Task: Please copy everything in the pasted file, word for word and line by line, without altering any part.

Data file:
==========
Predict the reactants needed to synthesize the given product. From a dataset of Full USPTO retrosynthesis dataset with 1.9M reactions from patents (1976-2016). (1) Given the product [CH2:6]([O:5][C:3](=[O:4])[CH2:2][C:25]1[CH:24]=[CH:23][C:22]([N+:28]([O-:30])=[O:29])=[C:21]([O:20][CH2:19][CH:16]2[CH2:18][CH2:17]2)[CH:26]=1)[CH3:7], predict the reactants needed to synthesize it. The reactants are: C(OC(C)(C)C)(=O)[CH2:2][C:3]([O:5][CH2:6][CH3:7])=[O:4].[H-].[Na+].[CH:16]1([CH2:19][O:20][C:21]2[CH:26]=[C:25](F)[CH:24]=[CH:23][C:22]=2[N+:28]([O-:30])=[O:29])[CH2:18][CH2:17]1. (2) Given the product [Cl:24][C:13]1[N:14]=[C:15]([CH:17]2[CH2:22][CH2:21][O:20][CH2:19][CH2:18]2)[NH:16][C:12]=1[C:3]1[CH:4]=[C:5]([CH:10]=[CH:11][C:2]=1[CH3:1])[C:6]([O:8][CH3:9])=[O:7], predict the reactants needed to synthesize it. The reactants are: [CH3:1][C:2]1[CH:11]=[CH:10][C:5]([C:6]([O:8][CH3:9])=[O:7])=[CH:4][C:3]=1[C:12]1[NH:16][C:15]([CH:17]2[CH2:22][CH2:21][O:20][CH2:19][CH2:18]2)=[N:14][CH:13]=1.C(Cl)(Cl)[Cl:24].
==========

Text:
Predict the reactants needed to synthesize the given product. From a dataset of Full USPTO retrosynthesis dataset with 1.9M reactions from patents (1976-2016). (1) Given the product [CH2:6]([O:5][C:3](=[O:4])[CH2:2][C:25]1[CH:24]=[CH:23][C:22]([N+:28]([O-:30])=[O:29])=[C:21]([O:20][CH2:19][CH:16]2[CH2:18][CH2:17]2)[CH:26]=1)[CH3:7], predict the reactants needed to synthesize it. The reactants are: C(OC(C)(C)C)(=O)[CH2:2][C:3]([O:5][CH2:6][CH3:7])=[O:4].[H-].[Na+].[CH:16]1([CH2:19][O:20][C:21]2[CH:26]=[C:25](F)[CH:24]=[CH:23][C:22]=2[N+:28]([O-:30])=[O:29])[CH2:18][CH2:17]1. (2) Given the product [Cl:24][C:13]1[N:14]=[C:15]([CH:17]2[CH2:22][CH2:21][O:20][CH2:19][CH2:18]2)[NH:16][C:12]=1[C:3]1[CH:4]=[C:5]([CH:10]=[CH:11][C:2]=1[CH3:1])[C:6]([O:8][CH3:9])=[O:7], predict the reactants needed to synthesize it. The reactants are: [CH3:1][C:2]1[CH:11]=[CH:10][C:5]([C:6]([O:8][CH3:9])=[O:7])=[CH:4][C:3]=1[C:12]1[NH:16][C:15]([CH:17]2[CH2:22][CH2:21][O:20][CH2:19][CH2:18]2)=[N:14][CH:13]=1.C(Cl)(Cl)[Cl:24].